Disability Rights California Information on CARE Act

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Disability Rights California Information on CARE Act

Disability Rights Advocates file petition challenging the constitutional validity of the CARE Act

Implementing this new system will harmfully impact individuals with disabilities and particularly Black, Indigenous, Latinx, and LGBTQIA+ communities.

Full press release, press conference and important documents:

Background on SB 1338

Disability Rights California is firm in its commitment to stop any policy that takes away the rights of people with disabilities, including the CARE Court framework. The CARE Court proposal could place Californians living with mental health disabilities and substance use disorders under involuntary court-ordered treatment.

DRC strongly opposes CARE Court because it is based on stigma and stereotypes of people living with mental health disabilities and experiencing homelessness and will disproportionately impact Black Californians, who make up 40% of the unhoused population, only furthering institutional racism.   

While we agree that state resources must urgently be allocated towards addressing homelessness, hospitalization, conservatorship, and premature death of Californians living with severe mental illness, CARE Court is the wrong framework.

Because of a long history of discrimination in housing, employment, healthcare, policing, and other areas, Black and Brown Californians represent most of the unhoused population. They will be more likely to be subject to a CARE Court petition and the court system does not have the appropriate care for people with mental health disabilities, especially Black and Brown people. According to Mental Health America, clinicians overemphasize psychotic symptoms and overlook non-psychotic symptoms, such as major depression, when treating clients of other racial or ethnic backgrounds. This has led to Black men being over-diagnosed with schizophrenia compared to white counterparts.

In addition, domestic violence is the third leading cause of homelessness in the United States, and research shows that housing is one of the main needs identified by survivors. Under CARE Court, a broad scope of people, including family members who may be the perpetrator of domestic violence, can file a petition creating a system for abuse.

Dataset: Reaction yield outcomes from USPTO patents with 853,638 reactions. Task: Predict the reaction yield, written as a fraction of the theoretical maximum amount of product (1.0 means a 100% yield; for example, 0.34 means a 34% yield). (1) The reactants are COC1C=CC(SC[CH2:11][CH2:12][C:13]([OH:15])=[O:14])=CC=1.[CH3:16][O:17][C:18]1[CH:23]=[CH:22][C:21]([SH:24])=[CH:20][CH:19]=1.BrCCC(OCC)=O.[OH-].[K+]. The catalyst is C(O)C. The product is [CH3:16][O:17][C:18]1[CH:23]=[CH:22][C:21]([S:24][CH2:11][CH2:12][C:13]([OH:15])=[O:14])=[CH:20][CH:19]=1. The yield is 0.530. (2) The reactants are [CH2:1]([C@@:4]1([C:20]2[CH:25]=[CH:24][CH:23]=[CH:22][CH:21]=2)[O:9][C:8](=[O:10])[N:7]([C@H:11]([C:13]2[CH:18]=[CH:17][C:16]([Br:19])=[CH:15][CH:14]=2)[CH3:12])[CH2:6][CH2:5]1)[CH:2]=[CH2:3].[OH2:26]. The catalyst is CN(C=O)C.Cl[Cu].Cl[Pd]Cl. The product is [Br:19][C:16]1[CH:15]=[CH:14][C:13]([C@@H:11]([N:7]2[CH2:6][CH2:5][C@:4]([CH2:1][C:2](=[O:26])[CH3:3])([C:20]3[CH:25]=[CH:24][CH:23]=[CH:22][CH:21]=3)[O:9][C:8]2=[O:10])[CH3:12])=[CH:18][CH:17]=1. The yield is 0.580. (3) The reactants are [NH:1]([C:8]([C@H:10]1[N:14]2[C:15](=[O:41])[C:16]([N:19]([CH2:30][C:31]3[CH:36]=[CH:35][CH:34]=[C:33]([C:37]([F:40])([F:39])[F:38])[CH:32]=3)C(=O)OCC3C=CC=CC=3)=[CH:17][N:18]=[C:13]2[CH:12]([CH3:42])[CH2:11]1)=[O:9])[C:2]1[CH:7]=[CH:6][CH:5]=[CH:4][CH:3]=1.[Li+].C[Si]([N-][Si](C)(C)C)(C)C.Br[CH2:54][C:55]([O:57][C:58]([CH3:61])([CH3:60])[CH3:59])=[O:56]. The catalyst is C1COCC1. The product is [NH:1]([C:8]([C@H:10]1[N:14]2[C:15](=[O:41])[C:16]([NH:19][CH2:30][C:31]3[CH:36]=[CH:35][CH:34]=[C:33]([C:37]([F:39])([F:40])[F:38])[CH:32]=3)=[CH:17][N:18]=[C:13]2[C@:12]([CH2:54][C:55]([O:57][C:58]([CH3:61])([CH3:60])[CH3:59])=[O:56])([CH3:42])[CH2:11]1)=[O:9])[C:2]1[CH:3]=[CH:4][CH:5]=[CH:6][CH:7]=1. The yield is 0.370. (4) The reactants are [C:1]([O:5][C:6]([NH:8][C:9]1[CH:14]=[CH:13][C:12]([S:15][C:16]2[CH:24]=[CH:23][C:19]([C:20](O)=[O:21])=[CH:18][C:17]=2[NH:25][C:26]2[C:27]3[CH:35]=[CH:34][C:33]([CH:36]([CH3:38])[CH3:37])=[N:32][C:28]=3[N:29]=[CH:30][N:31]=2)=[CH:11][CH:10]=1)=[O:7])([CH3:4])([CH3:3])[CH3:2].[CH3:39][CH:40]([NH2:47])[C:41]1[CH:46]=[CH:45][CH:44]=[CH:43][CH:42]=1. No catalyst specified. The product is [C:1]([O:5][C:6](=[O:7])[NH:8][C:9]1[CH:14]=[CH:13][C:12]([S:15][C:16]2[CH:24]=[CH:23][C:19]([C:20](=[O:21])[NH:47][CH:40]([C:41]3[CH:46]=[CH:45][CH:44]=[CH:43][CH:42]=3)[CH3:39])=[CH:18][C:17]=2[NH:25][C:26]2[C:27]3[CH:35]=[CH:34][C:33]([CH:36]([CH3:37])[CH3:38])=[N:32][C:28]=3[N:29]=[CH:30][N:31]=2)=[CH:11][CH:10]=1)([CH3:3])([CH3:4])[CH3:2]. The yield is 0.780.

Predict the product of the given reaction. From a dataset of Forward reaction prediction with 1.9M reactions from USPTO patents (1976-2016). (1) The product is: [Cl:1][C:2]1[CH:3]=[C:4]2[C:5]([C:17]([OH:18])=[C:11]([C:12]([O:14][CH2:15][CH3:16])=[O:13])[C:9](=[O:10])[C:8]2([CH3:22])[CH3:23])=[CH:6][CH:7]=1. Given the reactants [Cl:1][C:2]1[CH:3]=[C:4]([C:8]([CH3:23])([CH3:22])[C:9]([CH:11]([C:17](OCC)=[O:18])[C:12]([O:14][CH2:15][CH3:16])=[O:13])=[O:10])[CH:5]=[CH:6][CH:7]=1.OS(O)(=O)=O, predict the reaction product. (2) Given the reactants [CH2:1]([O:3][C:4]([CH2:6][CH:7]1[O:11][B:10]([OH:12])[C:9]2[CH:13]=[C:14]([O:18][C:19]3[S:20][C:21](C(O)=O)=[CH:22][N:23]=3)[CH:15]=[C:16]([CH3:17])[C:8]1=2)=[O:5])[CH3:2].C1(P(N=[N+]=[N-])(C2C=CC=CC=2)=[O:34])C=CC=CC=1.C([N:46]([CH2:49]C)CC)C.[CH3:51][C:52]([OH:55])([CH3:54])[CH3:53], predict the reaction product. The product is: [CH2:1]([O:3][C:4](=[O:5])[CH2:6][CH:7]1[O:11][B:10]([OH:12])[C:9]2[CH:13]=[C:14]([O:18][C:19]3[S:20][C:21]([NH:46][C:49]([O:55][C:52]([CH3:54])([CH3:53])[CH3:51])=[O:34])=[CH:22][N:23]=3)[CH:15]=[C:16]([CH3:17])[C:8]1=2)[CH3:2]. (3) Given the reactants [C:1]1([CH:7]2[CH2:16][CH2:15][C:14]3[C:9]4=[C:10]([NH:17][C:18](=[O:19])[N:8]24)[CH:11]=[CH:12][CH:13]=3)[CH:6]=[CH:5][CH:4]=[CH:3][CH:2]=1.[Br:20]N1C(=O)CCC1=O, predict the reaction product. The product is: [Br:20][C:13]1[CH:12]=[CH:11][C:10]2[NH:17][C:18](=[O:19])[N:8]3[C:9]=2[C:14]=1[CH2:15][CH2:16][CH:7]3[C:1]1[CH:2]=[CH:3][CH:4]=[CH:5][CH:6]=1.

CARE Court is a coerced, court-ordered treatment system that strips people with mental health disabilities of their right to make their own decisions about their lives. It will do more harm because studies show forced treatment lessens the likelihood of people seeking voluntary treatment in the future.

On March 3, 2022, Governor Newsom announced a policy framework for developing CARE Court in all of California’s 58 counties, which could place Californians living with mental health disabilities and substance use disorders who experience homelessness and/or incarceration under court-ordered treatment. You can read more about the CARE Court framework here: Fact Sheet: CARE Court (*Note: This is a government fact sheet.)

On March 10, 2022, Disability Rights California hosted a Town Hall event for DRC’s clients and community stakeholders to provide feedback about Governor Newsom’s CARE Court framework for providing services to unhoused people living with mental health disabilities and substance use disorders.

On April 8, 2022 DRC hosted a convening where advocates provided the most up-to-date information about what we know about the CARE Court framework. We also sought input of our community to combat any framework that demands costly resources, strips the rights of people with disabilities, and makes no commitment to provide housing.

Press Releases on SB 1338

Letters to the Legislature and Governor in Opposition to SB 1338 - CARE Court

Assembly Health Committee Testimony in Opposition of SB 1338 - Eric Harris, Director of Public Policy, DRC (video)

Articles related to SB 1338

Proposed Bill

Disability Rights California Publications - Know Your Rights


You can send comments, and questions to CARECourtFeedback@disabilityrightsca.org.